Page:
FAQ

Why do you mulch the grass?

The grass clippings are valuable to the lawn. When the clippings decompose, they are turned into nutrients that the grass plants use to grow. In addition, mulching a yard helps to keep the landscape beds cleaner compared to side-discharging them.

Why is my grass thin underneath my trees?

Grass that grows underneath a tree is at a disadvantage. The tree is going to shade the grass, reducing the amount of sunlight that the grass receives (which is vital for any plant to create its food). The tree and the grass are also competing for the same nutrients and moisture that are in the soil. All of this causes the grass to thin-out. Other causes are moisture staying on the grass for too long after rain or irrigation, which will increase fungal infection risk; tree roots growing along the surface creating competition for space with grass roots.

What happens if it rains on a day that my yard is to be mowed?

If rain happens, we will get to your lawn as soon as we can. There are many factors that will determine when we will be back on schedule, however, we try to make it as quickly as possible.

How much should I water my lawn?

The typical lawn needs approximately one inch of water per week. This can be through rainwater, or by an irrigation method, either underground sprinklers or through a hose and sprinkler. During weeks of hot dry weather, more than one inch may be needed to maintain turf vigor.

Over-watering a can have negative effects though. Over-watering stops air from getting to the roots, which harms the plant.

When should I water my lawn?

The best time to water your lawn is early in the morning. In the early morning, there will be less evaporation, generally lower winds speeds, and the grass will not stay wet for an extended period of time. Having the grass wet for too long can increase the possibility of a fungal infection.

Is Harkes Landscape Management, LLC licensed for pesticide applications?

Harkes Landscape Management, LLC is licensed through the State of Michigan to apply pesticides to lawn, landscape, and right-of-way areas. Part of the licensing requirement is to also be insured for pesticide applications, which we are.

Do you use phosphorus-free fertilizers?

All of our fertilizers that we use for established lawns are phosphorus-free. The State of Michigan has banned the use of phosphorus in fertilizer with some exceptions. New lawns, and when a soil test proves low phosphorus levels, then fertilizers with phosphorus can be used. However, Michigan soil generally has adequate amounts of phosphorus. Phosphorus is a major cause of water pollution, which is part of the reason behind the ban.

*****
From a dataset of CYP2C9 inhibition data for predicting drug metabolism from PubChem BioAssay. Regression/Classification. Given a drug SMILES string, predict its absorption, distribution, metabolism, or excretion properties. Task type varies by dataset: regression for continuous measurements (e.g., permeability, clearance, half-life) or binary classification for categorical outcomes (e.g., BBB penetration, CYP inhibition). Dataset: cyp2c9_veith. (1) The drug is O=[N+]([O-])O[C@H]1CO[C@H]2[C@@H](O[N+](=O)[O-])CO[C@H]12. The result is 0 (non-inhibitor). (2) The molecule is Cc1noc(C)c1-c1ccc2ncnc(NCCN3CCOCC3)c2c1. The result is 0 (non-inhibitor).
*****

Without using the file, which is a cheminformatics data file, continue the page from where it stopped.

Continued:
If I have moles in my yard, does it mean that I have grubs?

No, not necessarily. Moles do eat grubs, but their main food source is earthworms. Harkes Landscape Management, LLC offers services to help to control mole activity.

Why does dog urine damage my yard?

Dog urine, just like any urine, has urea in it (after it is broken down from ammonia). Urea is CO(NH2)2. The N (nitrogen) will break off and join with other nitrogen to create N2. N2 is the same nitrogen that is put on through fertilizer. The high concentrations of N2 kill the grass off by nitrogen poisoning which creates the dead spot. The dark green ring around the dead spot is caused by less concentrated amounts of nitrogen, below poisoning levels, which greens up those grass plants to a dark green color.

What does aeration do for my lawn?

Aeration helps to relieve compaction of the soil. If the soil is too compacted, roots of the grass have difficulty growing, and there will not be enough available air for the root system. In addition, aerating helps to break down the thatch layer.

Do I need to be present for you to maintain my property?

No, as long as we have access to all the areas we will be servicing. This means leaving gates unlocked and having the landscape accessible during scheduled visits. There are a few services that may need you to be present for, or at least leave more access to certain areas. These could include sprinkler winterizations, where we need access to the underground sprinkler controller (many times in the garage), and to the vacuum breaker drain (many times in the basement), or after certain pesticide applications where watering needs to be done immediately.

Seasonal vs. Per-Time snow plowing?

There are benefits to both options. In a winter season with higher than average number of plows, the seasonal customer will walk away ahead as compared to a per-time customer. In addition, the seasonal price is a set price, this means you know exactly how much to budget for a season of snow plowing. On the other hand, a winter season with lower than average number of plows the per-time customer will walk away ahead as compared to a seasonal customer. However, we recommend that you stick with one or the other. There is an average, and you need some winters to be above average and some below average to get an average.